You may have to open your mind to let this book in, but I think you'll find it's worth it.

A man wakes up to find he has lost his memory. He starts to explore his previous life, and makes a mind-bending discovery - that he is hunted. By a shark. But not a physical one; a conceptual one.

He discovers that there are beasts in our world that feed off the waste of our ideas and thoughts. With the help of the enigmatic Scout, he makes a last stand against the shark.

There's an old-fashioned kind of adventure at the heart of this story, in fact the finale is almost plagiarized. But the inventiveness of the story, and of the way the book is printed (there are all kinds of text artworks/clues scattered through it) makes this a one of a kind.


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LIfe is absurd

Posted : 9 years, 8 months ago on 5 February 2008 02:18 (A review of The Myth of Sisyphus: And Other Essays)

The book Camus wrote after L'Etranger (the Outsider), in which he expounds his theory of the absurd.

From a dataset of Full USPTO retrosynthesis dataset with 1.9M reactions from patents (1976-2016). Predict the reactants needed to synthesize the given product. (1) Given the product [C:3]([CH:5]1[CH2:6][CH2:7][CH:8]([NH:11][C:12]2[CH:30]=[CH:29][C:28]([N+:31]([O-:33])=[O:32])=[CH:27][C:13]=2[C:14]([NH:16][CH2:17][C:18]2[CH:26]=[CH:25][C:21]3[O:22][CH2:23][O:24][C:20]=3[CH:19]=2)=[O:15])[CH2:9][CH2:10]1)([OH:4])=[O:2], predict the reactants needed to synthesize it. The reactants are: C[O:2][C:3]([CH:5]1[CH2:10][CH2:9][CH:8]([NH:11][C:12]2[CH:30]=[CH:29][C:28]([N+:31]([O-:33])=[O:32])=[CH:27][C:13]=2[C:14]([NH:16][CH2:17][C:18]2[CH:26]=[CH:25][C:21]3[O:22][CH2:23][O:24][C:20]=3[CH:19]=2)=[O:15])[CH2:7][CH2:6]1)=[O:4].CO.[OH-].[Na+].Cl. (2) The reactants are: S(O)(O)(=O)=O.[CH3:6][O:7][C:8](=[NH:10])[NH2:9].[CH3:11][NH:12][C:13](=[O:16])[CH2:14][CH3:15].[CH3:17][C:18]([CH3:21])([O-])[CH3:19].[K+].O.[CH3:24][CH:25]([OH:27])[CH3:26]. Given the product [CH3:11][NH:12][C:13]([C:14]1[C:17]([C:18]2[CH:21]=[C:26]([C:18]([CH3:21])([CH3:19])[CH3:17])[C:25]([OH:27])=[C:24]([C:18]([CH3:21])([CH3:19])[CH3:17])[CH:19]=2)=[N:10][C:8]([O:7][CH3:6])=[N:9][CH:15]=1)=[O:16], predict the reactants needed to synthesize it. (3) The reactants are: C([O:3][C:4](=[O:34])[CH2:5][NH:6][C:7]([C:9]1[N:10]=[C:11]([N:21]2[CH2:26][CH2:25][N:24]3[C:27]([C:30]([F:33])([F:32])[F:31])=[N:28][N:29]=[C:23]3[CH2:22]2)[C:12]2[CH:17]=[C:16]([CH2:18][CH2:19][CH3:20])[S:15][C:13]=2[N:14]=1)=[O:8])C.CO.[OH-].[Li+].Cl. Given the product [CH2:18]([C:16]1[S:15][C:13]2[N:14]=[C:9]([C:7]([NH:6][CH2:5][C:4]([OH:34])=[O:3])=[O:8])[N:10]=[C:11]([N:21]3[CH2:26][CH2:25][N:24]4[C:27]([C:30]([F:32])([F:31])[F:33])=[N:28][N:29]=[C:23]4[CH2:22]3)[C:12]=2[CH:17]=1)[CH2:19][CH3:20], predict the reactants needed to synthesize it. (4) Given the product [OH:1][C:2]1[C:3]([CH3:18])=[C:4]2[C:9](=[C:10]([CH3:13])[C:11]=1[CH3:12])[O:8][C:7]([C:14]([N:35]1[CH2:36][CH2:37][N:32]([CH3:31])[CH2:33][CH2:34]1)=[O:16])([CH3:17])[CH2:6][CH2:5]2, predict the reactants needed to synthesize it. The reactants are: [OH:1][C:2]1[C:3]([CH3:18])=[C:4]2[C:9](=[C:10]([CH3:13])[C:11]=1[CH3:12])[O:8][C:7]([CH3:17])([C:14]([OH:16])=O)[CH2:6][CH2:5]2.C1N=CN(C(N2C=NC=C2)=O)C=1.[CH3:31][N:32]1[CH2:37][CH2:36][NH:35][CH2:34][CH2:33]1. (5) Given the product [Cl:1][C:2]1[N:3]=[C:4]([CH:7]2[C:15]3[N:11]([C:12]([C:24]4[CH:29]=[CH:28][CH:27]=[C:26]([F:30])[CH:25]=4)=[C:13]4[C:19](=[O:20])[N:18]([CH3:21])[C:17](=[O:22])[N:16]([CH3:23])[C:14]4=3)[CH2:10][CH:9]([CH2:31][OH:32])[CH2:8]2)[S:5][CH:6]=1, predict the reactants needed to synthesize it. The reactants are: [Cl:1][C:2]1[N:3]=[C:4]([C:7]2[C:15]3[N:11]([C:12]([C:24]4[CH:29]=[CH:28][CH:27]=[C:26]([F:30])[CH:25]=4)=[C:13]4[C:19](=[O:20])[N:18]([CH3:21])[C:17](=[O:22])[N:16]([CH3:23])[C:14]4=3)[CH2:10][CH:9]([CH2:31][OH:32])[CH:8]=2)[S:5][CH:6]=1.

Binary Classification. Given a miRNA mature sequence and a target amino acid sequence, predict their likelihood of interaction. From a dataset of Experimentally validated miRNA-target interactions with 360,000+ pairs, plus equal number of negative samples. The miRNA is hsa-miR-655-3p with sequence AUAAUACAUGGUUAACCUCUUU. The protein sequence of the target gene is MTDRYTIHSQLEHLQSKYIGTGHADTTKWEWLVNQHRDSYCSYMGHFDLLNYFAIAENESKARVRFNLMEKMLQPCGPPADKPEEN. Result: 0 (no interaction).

This is radical stuff. Every teenager discovers for him/herself that life and all its social rules is a frustrating game against which you can rage but rarely win. Camus takes it a step further. He compares our daily lives with Sisyphus rolling his stone up the hill every day for eternity, only to see it roll back down again; and he analyses how we are to survive this puzzling, pointless strife we call life. And surprisingly, he finds a streak of hope.


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A diary of hate... or is it?

Posted : 9 years, 8 months ago on 5 February 2008 02:12 (A review of The End of the Affair)

My introduction to Graham Greene, and what an introduction. A passionate affair, broken up by a blitz bomb, that turns into jealousy and intrigue.

*SPOILER*

But in the most unexpected way, it turns out to be about love after all. And not just love between 2 people, but between man and God.

The character of Henry intrigues me now; nothing so ridiculous as a jealous husband, as Greene says, but in some ways he seems to represent another kind of love, one that is self-effacing, that acts truly without thought for self.